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Is There a Theme to Google's Latest Acquisition Binge?

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Boston Dynamics, Nest and DeepMind. In the past month, Google has gone on yet another acquisition binge, spending at least $4 billion on a trio of startups that seem only loosely connected — robotics, home automation and artificial intelligence, respectively. Is there a central strategy, and what does it mean to the future of Google, the Internet of Things and Customer Experience?

The Answer is Yes

Based on a pattern of deals and feedback from leading experts, it appears Google believes the future is heavily connected to data gathering, machine learning and automation, which all of these companies have in common.

"In a broader pattern, if Google is focusing on artificial intelligence (AI) and machine learning, how is this kind of semantic understanding going to help us make decisions faster and do our jobs, " said David Schubmehl, a research director with International Data Corp. (IDC). "We're still a ways away from (real AI). It's more about putting 10 to 15 connections together to help me handle a thinking process and make decisions faster."

Google's dealmaking has traditionally been prolific and wide-ranging. It has bought hundreds of companies in the past four years — averaging almost 50 per year. But the last three deals are emblematic of what Google likes and may provide a good vision of what consumer-facing technology will look like in a number of years. The sums paid were not small. Google paid $3.2 billion for Nest and $400 million for DeepMind (it didn't release the cost of Boston Dynamics).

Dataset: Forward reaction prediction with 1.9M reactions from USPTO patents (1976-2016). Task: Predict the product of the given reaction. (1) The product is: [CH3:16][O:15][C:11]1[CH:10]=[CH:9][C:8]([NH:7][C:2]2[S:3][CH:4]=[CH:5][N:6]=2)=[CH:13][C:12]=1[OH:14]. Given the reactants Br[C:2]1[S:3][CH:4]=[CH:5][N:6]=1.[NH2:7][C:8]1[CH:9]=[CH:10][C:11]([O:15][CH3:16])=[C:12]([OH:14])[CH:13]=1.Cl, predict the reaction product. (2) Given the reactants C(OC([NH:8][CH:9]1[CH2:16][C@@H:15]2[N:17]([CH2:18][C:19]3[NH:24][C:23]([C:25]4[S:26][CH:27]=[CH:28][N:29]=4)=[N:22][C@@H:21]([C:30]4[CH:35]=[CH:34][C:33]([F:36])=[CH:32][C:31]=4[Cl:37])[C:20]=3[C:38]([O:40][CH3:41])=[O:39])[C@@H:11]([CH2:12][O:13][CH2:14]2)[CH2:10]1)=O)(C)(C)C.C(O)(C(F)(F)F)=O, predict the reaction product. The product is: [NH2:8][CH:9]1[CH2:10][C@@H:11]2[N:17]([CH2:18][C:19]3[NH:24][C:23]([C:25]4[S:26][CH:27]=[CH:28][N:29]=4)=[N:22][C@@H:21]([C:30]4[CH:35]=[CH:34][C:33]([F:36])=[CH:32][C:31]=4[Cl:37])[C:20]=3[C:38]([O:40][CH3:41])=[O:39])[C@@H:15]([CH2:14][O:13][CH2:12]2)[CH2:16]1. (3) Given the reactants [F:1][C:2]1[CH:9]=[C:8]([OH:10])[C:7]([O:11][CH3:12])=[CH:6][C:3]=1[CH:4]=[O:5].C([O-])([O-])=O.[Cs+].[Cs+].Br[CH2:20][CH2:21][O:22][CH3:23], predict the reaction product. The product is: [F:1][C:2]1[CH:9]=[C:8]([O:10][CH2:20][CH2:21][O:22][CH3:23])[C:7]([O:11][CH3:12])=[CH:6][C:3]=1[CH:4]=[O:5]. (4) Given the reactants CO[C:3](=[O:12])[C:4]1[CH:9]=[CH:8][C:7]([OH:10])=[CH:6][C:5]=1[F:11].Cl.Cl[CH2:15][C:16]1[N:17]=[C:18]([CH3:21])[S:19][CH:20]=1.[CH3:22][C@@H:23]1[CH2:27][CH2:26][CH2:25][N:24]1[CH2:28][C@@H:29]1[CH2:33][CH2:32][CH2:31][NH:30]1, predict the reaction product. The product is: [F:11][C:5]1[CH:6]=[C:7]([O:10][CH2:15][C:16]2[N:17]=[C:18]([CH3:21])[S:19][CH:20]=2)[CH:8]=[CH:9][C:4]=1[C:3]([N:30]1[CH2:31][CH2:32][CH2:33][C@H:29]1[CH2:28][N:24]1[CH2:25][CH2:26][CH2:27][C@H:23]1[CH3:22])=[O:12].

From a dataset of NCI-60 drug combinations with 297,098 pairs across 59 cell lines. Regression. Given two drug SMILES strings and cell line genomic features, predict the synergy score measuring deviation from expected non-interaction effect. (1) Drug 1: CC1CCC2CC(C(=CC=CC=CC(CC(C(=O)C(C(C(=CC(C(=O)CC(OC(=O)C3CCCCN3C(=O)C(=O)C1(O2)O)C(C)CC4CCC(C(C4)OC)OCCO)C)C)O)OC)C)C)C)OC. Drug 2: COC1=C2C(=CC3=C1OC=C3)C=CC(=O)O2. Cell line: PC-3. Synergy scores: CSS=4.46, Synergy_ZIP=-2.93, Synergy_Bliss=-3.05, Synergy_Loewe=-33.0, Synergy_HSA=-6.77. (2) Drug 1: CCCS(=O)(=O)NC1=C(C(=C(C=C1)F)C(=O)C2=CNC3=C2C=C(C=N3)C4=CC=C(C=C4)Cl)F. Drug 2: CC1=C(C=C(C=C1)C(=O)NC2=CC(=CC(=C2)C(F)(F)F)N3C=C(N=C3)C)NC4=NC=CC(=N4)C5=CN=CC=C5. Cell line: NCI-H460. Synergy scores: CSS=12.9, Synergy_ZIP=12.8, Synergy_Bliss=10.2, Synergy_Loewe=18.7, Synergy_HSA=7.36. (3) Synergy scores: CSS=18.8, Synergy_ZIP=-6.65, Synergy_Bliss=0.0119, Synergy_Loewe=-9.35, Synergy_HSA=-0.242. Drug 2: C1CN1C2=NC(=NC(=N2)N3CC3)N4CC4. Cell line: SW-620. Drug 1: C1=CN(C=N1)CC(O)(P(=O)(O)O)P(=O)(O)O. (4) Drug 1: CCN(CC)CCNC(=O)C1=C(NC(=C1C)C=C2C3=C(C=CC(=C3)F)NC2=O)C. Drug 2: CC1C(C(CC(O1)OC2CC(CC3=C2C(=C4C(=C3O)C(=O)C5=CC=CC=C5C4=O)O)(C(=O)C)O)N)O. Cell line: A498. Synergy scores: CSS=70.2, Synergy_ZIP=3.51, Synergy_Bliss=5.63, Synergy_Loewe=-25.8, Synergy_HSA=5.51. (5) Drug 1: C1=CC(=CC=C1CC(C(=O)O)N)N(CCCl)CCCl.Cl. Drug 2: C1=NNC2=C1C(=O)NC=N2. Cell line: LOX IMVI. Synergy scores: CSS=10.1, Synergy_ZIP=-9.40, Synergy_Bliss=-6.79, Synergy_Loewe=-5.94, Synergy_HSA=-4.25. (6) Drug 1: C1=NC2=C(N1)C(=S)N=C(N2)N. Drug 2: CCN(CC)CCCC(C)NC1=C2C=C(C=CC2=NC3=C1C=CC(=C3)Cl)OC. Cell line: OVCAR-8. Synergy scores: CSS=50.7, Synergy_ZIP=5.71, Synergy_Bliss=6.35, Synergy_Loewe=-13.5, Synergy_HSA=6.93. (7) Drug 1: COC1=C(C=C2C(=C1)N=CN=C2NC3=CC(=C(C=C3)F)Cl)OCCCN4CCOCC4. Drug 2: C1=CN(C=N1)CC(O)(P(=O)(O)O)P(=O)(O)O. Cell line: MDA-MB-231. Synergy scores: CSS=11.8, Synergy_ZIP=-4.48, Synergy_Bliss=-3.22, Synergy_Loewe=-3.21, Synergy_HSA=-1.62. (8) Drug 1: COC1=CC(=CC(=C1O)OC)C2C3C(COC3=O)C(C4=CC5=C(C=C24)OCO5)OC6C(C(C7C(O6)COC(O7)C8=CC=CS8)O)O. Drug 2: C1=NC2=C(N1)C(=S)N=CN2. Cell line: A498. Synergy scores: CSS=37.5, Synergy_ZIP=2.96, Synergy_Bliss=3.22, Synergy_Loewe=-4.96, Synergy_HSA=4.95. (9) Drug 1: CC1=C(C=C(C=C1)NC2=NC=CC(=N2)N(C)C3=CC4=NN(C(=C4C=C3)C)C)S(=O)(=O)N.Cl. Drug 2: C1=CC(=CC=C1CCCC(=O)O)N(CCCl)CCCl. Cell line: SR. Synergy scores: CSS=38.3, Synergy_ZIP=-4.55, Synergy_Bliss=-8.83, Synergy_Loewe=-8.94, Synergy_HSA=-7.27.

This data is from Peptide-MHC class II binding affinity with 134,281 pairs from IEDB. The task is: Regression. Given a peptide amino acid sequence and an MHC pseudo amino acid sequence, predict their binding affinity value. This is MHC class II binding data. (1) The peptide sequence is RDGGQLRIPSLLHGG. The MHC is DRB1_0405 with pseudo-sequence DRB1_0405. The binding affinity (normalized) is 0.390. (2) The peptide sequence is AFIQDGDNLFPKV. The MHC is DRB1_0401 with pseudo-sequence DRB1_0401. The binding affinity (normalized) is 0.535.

"They're being quite aggressive. They can afford it with the cash and stock they have. It's smart, I believe, using their assets to keep up the influx of innovation into the company," said Mike Volpi, former head of Cisco Systems's M&A strategy and now a venture capitalist with Index Ventures.

What Google Likes

Let's follow the patterns. Here are the main things Google appears to like in its deals:

Smart People: Google no doubt makes deals where really smart people are involved. It clearly likes Nest Founder and CEO Tony Fadell, a former Apple design guru credited with designing the iPod. DeepMind was founded by neuroscientist and chess champion Demis Hassabis, who many consider to be a genius

Data: Google likes to buy things that have the capability to either collect or analyze data. Nest, for example, is a home-automation startup that produces a sophisticated thermostat and smoke detector, giving Google to access to a million or more homes. This gives it access to a larger swath of consumer data, much as when it bought Motorola Mobility for $12.5 billion in 2011 it expanded its data connections with millions of mobile handsets.

Analytics and AI: Once you have the data, you need to do something with it. This is Google's strength, going all the way back to its first product, the search engine. If you take the data, analyze it, and process it, and you can provide value to people. That's Google's core function in a nutshell. It wants to take this further by introducing machine learning and eventual artificial intelligence (AI), which is basically an outgrowth of the functionality it provides in search.

Ambitions in AI

"They seem to have longer-term ambitions [in AI]," said Pedro Domingos, a professor of Computer Science at the University of Washington. " If you look at the kinds of things they have been buying and hiring, a lot of it looks like they are trying to solve AI. And, to provide search, at the end of the day, is to solve AI."

Critics have pointed out that despite all this activity, Google is still an advertising company and that many of "science experiments," such as the famous driverless car program, yield little to no business benefit. In making deals, Google rarely focuses on revenue or profits, though there are some specific cases, usually in advertising, such as its acquisition of DoubleClick for $3 billion in 2007.

James Whittaker, a technology executive and ex-Google employee, left Google and last year wrote a blog post lambasting Google's drift away from innovation and toward advertising, saying the company is now corrupted by its thirst to consume personal information:

 

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